What is a black hole

Black holes are, for many people, the most fascinating thing in the universe. Imagine the mass of the Earth in the size of a basketball ball. Now imagine a black hole with the size of Earth, its mass could be thousands times the mass of our sun. Black holes are very dense objects and the result is a very strong gravitational field that nothing can escape from it, not even light. The existence of black holes was known centuries ago but the term was created by John Wheeler on 1967.

How a black hole is created

Stars like humans and everything else die. When a huge star dies (supernova explosion) it does not disappear completely but a dense core remains. If the mass of that remaining core is at least three times more than the mass of our sun, gravity is the winner force, star collapses and a black hole is born. There are billions black holes in the universe and it is believed that they can be divided into two categories. “Stellar mass” black holes which are 10-25 as massive as the Sun and “Supermassive” black holes which are millions of times as massive as the sun. If the small ones have so strong gravitational field, then I can only imagine how strong is the gravitational field of the big ones, which are millions of times as massive as the small ones.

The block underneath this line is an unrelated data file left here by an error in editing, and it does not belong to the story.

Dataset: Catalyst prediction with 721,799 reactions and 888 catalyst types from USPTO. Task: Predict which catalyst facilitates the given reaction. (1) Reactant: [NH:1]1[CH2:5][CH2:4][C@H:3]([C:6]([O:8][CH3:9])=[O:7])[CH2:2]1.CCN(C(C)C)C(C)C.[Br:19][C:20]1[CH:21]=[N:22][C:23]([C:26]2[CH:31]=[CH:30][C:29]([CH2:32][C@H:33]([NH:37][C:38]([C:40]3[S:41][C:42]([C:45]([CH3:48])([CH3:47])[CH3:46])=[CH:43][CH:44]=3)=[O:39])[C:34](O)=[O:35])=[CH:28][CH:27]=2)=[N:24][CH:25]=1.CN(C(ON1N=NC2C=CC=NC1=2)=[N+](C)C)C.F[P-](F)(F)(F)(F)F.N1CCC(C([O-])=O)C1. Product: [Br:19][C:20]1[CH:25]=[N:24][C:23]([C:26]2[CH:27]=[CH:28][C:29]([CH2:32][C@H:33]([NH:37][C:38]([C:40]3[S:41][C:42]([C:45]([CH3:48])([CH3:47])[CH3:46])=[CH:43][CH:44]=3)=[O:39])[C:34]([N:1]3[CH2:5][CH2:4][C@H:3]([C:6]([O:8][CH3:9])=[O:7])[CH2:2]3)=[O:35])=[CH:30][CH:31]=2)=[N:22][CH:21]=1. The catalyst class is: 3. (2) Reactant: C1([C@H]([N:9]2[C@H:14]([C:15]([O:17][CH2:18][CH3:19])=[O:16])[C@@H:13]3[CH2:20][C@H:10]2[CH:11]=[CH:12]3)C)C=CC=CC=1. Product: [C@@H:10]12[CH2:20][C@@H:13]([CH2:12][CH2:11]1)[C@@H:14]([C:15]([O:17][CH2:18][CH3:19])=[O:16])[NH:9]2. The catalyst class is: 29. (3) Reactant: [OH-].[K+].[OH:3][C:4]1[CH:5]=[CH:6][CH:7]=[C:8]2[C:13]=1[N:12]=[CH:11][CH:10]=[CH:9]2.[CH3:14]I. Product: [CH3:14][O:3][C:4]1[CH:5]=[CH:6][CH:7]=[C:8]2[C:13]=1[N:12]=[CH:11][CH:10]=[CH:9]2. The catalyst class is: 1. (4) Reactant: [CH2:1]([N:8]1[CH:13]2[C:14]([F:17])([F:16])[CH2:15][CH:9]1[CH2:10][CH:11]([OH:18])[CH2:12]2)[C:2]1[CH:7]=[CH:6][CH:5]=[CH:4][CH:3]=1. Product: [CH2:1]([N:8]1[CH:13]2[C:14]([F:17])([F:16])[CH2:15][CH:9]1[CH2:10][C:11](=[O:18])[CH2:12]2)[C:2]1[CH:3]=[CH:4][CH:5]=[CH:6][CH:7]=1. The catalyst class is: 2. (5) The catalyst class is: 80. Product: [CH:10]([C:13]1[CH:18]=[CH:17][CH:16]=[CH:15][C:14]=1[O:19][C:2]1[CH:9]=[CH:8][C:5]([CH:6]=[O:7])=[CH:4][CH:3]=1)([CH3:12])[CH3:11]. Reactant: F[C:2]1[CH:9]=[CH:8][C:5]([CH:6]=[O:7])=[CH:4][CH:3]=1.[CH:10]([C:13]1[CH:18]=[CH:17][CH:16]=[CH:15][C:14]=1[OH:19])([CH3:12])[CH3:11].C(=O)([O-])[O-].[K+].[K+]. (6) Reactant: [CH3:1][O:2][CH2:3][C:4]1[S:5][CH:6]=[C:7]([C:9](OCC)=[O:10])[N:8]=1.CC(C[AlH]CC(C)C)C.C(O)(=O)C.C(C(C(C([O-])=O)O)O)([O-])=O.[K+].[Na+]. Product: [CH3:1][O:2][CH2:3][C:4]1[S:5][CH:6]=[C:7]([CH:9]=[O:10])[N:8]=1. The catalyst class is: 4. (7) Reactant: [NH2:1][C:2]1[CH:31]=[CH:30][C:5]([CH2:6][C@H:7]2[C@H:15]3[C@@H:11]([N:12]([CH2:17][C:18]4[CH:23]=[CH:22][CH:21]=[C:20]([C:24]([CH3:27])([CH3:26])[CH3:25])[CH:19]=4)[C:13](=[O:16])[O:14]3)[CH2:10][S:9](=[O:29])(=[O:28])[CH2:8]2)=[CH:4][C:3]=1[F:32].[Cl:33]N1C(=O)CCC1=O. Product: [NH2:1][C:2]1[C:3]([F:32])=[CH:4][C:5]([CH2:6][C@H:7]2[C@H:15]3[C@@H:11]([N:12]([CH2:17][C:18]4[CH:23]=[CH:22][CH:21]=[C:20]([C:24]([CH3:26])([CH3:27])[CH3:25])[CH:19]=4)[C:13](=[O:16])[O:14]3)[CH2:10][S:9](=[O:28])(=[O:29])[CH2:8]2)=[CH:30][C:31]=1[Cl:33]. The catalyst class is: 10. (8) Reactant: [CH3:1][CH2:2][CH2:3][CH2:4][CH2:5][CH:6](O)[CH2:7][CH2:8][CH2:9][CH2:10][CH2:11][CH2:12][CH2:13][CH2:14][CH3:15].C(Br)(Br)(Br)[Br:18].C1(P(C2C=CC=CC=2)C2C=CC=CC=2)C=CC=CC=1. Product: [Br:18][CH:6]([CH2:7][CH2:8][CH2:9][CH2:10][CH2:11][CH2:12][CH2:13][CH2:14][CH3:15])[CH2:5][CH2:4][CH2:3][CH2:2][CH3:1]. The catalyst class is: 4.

How scientists study black holes

We said that a black hole have a great gravitational field that not even light can escape from it. So, how is possible for scientists to observe those things? They can’t directly but they can see how other masses near a black hole behave. Black hole can pull a star or even a galaxy towards itself and destroy it. The star or any matter which is pulled by a black hole accelerated and heats up which cause the emission or x-rays. The effects that a black hole has to its neighbours are dramatic and gamma rays are emitting because of that. Scientists can observe and study the movement of nearby stars and the emission of x-rays and gamma rays.

A very informative and cool flash animation explaining black holes can be found at Think Technologies.

Source: [NASA]

Black Holes